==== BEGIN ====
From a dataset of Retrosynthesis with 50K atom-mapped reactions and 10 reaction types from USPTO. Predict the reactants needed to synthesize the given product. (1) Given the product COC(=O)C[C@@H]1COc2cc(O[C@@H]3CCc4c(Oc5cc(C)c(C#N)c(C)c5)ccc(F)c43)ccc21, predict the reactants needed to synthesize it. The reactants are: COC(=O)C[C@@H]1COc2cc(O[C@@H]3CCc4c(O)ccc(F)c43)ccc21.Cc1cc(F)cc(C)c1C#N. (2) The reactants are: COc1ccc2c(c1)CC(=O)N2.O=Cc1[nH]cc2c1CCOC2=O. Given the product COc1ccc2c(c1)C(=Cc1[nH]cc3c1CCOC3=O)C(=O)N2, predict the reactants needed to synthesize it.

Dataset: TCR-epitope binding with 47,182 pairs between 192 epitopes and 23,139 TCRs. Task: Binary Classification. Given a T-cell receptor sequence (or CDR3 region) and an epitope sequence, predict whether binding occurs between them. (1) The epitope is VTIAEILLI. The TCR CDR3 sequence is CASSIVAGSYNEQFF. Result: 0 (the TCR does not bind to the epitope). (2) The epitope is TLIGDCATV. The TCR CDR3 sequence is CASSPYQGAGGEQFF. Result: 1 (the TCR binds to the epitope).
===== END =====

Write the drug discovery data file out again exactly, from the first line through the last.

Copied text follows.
From a dataset of Retrosynthesis with 50K atom-mapped reactions and 10 reaction types from USPTO. Predict the reactants needed to synthesize the given product. (1) Given the product COC(=O)C[C@@H]1COc2cc(O[C@@H]3CCc4c(Oc5cc(C)c(C#N)c(C)c5)ccc(F)c43)ccc21, predict the reactants needed to synthesize it. The reactants are: COC(=O)C[C@@H]1COc2cc(O[C@@H]3CCc4c(O)ccc(F)c43)ccc21.Cc1cc(F)cc(C)c1C#N. (2) The reactants are: COc1ccc2c(c1)CC(=O)N2.O=Cc1[nH]cc2c1CCOC2=O. Given the product COc1ccc2c(c1)C(=Cc1[nH]cc3c1CCOC3=O)C(=O)N2, predict the reactants needed to synthesize it.

Dataset: TCR-epitope binding with 47,182 pairs between 192 epitopes and 23,139 TCRs. Task: Binary Classification. Given a T-cell receptor sequence (or CDR3 region) and an epitope sequence, predict whether binding occurs between them. (1) The epitope is VTIAEILLI. The TCR CDR3 sequence is CASSIVAGSYNEQFF. Result: 0 (the TCR does not bind to the epitope). (2) The epitope is TLIGDCATV. The TCR CDR3 sequence is CASSPYQGAGGEQFF. Result: 1 (the TCR binds to the epitope).